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The Active-Passive Spectrum

Think in terms of continuity rather than conflict.

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Conflict tends to be the norm in discussions about active and passive investing approaches, but it shouldn't be. While a March 2019 article in The Wall Street Journal reinforces the idea that "few rifts in the world of mutual funds are as pronounced," [1] active and passive approaches exist as points along a continuum. Thinking about where individual strategies and portfolios fall on that scale rather than how they oppose each other is a more constructive way of evaluating investments.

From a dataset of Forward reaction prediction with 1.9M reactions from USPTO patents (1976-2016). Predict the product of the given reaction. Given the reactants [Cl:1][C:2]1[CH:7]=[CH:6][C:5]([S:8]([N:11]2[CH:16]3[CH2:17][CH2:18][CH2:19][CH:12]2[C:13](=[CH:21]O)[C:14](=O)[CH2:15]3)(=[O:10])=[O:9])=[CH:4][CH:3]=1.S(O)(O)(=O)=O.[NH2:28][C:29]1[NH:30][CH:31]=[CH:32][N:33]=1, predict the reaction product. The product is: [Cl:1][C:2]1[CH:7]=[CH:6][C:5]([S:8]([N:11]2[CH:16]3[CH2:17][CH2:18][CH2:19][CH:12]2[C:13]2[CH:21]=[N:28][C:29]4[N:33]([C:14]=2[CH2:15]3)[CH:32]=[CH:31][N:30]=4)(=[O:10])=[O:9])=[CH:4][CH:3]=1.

At their core, passive strategies are rules-based approaches that aim to reproduce the results of a given market, while active strategies incorporate--to varying degrees--qualitative judgments about the ability of an investment to outperform that market. To grasp the passive-active continuum, it is helpful to distinguish between at least five different types of strategies, ranging from the most passive to genuinely active.

Alec Lucas has a position in the following securities mentioned above: AOFAX. Find out about Morningstar’s editorial policies.